North Park Lake Workers Dig in Deep
By Bill Vidonic
Thursday, June 17, 2010
For nearly 80 years, North Park Lake was considered the centerpiece of the Allegheny County park, its serene waters welcoming boaters and anglers.
These days, it’s anything but welcoming, essentially little more than a muddy hole as it undergoes a $16 million transformation.
Within a year, if all goes according to plan, the lake will be deeper, bigger and once again host nature lovers from across the region.
“We had some little setbacks in the winter, but we’re making some good progress now,” said Craig Carney, project manager for the U.S. Army Corps of Engineers. “We’re still shooting for (finishing) next spring.”
Within the next couple of weeks, workers will begin scooping sediment off the lake bed and into dump trucks. Those trucks will be making 80 to 100 trips a day, Carney said, to an old fly ash dump along Wildwood Road, near the Pie Traynor baseball field.
Carney said motorists, joggers and bicyclists should be aware that the trucks will be in the park.
In all, the corps expects to remove more than 315,000 cubic yards of sediment from the lake.
Stormwater runoff has been dumping sediment into the lake for decades, according to the corps, along with stream bank erosion from portions of Pine Creek and North Fork creek. That shrunk the 75-acre lake to about 60 acres, and cut the depth of the water by more than half in many areas. Some areas of the lake turned into wetlands, and those areas will be protected.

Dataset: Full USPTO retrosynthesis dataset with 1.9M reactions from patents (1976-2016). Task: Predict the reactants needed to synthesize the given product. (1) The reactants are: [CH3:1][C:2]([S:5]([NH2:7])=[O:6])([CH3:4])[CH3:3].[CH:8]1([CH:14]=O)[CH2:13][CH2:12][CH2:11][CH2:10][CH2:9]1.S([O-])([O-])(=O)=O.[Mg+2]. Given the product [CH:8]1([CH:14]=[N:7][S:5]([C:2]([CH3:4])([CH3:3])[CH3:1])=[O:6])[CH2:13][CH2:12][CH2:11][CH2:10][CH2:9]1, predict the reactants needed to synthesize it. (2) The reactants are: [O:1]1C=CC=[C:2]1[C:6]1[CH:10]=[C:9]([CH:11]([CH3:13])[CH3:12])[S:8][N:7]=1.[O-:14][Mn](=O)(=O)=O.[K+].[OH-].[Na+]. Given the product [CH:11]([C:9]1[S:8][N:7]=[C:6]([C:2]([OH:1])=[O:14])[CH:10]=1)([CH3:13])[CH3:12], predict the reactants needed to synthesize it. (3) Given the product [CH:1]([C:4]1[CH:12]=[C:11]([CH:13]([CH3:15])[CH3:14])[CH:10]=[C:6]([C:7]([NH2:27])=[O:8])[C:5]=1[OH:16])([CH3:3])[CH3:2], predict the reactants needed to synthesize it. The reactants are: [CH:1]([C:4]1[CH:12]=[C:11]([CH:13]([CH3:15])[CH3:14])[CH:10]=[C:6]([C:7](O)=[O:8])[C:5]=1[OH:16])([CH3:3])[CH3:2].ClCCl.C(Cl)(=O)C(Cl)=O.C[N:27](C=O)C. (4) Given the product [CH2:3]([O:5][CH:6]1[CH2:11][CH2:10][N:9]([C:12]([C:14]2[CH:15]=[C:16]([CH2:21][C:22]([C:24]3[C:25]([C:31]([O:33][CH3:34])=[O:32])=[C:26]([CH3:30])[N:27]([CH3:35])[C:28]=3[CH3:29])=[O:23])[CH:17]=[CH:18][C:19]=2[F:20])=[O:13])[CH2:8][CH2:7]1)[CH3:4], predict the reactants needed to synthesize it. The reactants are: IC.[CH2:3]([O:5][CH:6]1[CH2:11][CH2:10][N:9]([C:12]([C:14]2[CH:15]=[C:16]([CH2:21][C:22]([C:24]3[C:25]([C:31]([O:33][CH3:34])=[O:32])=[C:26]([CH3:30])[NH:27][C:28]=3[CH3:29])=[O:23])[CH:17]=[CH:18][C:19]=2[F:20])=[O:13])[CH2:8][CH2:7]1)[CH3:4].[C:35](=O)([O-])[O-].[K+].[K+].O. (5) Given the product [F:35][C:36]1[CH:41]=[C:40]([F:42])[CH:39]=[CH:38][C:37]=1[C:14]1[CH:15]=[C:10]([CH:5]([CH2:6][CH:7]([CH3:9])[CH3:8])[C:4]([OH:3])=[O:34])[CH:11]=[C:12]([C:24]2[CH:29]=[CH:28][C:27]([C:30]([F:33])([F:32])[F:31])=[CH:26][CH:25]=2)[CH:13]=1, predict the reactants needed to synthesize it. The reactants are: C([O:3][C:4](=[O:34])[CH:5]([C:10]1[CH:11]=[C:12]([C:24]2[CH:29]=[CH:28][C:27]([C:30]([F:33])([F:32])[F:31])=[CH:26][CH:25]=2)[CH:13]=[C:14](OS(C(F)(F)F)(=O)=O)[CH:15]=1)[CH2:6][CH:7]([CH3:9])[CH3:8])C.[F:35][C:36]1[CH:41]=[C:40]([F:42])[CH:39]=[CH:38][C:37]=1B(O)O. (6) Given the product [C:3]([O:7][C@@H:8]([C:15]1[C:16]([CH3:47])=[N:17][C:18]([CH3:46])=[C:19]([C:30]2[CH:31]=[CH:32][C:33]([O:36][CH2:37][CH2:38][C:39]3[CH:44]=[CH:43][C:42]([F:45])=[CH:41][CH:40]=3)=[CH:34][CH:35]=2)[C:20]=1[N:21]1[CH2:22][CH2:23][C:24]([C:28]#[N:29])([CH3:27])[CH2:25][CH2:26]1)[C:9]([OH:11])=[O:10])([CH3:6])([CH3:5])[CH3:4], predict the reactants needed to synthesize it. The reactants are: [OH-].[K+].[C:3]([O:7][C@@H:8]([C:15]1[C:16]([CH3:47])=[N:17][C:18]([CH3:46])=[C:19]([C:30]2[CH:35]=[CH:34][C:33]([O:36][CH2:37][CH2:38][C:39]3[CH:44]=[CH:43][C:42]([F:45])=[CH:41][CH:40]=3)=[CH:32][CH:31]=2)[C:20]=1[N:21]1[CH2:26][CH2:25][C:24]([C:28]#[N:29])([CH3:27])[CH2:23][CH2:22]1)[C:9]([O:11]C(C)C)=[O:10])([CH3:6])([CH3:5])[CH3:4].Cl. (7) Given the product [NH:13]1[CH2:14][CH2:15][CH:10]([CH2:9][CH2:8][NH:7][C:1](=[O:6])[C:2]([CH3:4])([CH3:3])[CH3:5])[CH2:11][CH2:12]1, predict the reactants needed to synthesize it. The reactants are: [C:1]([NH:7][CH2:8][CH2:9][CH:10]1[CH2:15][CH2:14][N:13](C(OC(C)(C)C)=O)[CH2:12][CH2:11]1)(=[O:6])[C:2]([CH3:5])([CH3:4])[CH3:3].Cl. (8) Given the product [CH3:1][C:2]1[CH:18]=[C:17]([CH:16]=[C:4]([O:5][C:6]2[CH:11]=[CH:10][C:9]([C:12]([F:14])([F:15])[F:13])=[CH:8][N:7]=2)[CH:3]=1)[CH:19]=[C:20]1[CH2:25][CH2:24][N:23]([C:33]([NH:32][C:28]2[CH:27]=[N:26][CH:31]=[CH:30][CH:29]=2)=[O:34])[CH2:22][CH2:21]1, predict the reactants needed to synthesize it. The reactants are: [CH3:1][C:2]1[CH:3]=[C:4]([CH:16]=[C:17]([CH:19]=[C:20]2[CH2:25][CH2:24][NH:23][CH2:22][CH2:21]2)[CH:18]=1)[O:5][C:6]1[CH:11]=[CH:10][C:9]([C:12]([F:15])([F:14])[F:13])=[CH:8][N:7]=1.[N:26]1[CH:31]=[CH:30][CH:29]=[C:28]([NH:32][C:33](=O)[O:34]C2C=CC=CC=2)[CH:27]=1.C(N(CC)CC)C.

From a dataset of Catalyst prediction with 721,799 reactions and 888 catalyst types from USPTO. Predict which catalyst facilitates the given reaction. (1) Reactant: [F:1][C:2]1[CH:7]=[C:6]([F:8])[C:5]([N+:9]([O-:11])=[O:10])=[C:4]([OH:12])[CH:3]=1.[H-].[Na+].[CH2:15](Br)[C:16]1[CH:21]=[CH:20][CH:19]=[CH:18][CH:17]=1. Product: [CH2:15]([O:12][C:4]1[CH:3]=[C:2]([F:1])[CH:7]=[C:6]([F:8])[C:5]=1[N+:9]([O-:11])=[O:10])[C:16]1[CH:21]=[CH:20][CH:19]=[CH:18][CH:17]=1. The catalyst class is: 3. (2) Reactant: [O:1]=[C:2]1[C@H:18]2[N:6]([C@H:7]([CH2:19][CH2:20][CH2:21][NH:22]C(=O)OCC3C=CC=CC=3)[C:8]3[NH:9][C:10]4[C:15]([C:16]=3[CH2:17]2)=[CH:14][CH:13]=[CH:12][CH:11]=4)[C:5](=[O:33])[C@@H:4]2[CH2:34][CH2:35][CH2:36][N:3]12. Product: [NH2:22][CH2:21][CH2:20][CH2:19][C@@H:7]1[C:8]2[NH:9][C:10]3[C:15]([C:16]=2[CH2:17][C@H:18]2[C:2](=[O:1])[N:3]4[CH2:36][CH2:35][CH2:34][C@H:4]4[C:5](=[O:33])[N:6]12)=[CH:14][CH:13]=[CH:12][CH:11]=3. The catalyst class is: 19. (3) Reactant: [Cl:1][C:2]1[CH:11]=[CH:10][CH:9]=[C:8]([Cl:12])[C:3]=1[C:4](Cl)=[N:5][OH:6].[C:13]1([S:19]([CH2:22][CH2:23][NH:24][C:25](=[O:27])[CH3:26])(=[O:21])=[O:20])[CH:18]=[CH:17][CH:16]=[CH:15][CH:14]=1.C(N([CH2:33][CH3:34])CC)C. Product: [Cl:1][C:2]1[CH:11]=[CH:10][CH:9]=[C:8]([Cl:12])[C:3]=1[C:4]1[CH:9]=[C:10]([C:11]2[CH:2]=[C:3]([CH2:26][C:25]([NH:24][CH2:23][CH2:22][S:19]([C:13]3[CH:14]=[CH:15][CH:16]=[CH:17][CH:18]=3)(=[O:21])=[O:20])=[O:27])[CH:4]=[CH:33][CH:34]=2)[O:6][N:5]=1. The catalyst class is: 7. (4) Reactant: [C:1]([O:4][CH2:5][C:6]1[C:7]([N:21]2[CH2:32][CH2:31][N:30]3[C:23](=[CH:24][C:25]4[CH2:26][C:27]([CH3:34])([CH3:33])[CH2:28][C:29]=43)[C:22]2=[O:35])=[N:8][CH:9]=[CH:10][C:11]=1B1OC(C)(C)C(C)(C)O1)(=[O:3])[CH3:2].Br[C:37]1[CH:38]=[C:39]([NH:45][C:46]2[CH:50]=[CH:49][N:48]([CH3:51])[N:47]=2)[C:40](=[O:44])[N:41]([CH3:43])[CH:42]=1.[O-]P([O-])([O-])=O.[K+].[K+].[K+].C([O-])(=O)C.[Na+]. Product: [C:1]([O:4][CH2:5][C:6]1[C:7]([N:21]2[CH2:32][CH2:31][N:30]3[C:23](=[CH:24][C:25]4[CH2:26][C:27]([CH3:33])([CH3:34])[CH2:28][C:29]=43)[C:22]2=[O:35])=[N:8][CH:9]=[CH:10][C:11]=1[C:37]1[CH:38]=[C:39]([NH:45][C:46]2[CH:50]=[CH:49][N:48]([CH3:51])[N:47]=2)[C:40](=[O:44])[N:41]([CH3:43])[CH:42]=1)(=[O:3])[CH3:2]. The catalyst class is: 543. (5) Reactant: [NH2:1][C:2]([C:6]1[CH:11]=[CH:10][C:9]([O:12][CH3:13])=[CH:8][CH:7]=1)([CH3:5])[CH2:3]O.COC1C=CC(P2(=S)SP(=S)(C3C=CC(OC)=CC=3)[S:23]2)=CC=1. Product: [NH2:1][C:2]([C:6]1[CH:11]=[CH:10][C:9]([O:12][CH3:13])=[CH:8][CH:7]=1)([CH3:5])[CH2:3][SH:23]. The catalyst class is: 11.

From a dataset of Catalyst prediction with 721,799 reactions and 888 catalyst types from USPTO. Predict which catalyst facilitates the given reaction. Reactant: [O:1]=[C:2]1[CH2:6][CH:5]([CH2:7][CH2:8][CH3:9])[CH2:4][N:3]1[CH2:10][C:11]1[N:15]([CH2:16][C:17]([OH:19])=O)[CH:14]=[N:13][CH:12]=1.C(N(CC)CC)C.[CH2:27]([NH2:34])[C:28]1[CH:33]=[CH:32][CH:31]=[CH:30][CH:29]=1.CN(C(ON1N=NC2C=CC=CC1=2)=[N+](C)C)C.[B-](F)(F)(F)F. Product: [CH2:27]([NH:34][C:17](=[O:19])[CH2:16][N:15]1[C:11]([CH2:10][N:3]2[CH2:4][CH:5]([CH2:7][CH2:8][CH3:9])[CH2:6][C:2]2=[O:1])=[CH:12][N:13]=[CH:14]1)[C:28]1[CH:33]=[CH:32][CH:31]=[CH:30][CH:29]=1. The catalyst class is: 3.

Without the restoration work, Carney said, the lake — albeit in several decades — would degrade entirely into wetlands.
Work to divert North Fork from the upper portion of the lake was completed last week. Pine Creek’s diversion, on the lower portion of the lake, is continuing.
Carney said draining the lake didn’t go as smoothly as first hoped. The lake was drained in September and October, but heavy rains hit in November. Debris that collected at the lake’s gatehouse caused problems in draining the additional water, and that wasn’t fixed until March.
Since then, Carney said, drainage has gone relatively smoothly. Since the beginning of June, nearly 4 inches of rain has fallen. After each storm, workers are able to drain the water within a day or so.
“It’s been a typical spring,” Carney said. “We had a pretty dry late April and early May.”
History: The once-75-acre lake was created in the 1920s. It is located in Hampton, McCandless and Pine.
Project: Sediment had filled the lake, decreasing the lake’s depth and causing problems for boaters and anglers. The lake was drained beginning Sept. 8. Workers will remove at least 315,000 cubic yards of sediment. Once done, the lake will be restored to its original depth of up to 24 feet. North Fork and Pine Creek are being diverted on the northern and southern ends of the lake to drain the lake and allow workers to scoop up the sediment.
Other work: Improvements will be made to help mitigate downstream flooding. Coir logs, composed of coconut fiber, will be laid along the shoreline to prevent further erosion and sediment buildup. Invasive plants are being removed from the lakebed, which will be lined with gravel to encourage fish spawning. In October, 75 percent of North Park Lake fish, including blue gill, crappie, bass, sunfish and catfish, were relocated upstream to Marshall Lake and Deer Lakes Park.
Cost: $16 million. The federal government has contributed $5 million, and the state $400,000. Allegheny County is paying the remainder.
Source: U.S. Army Corps of Engineers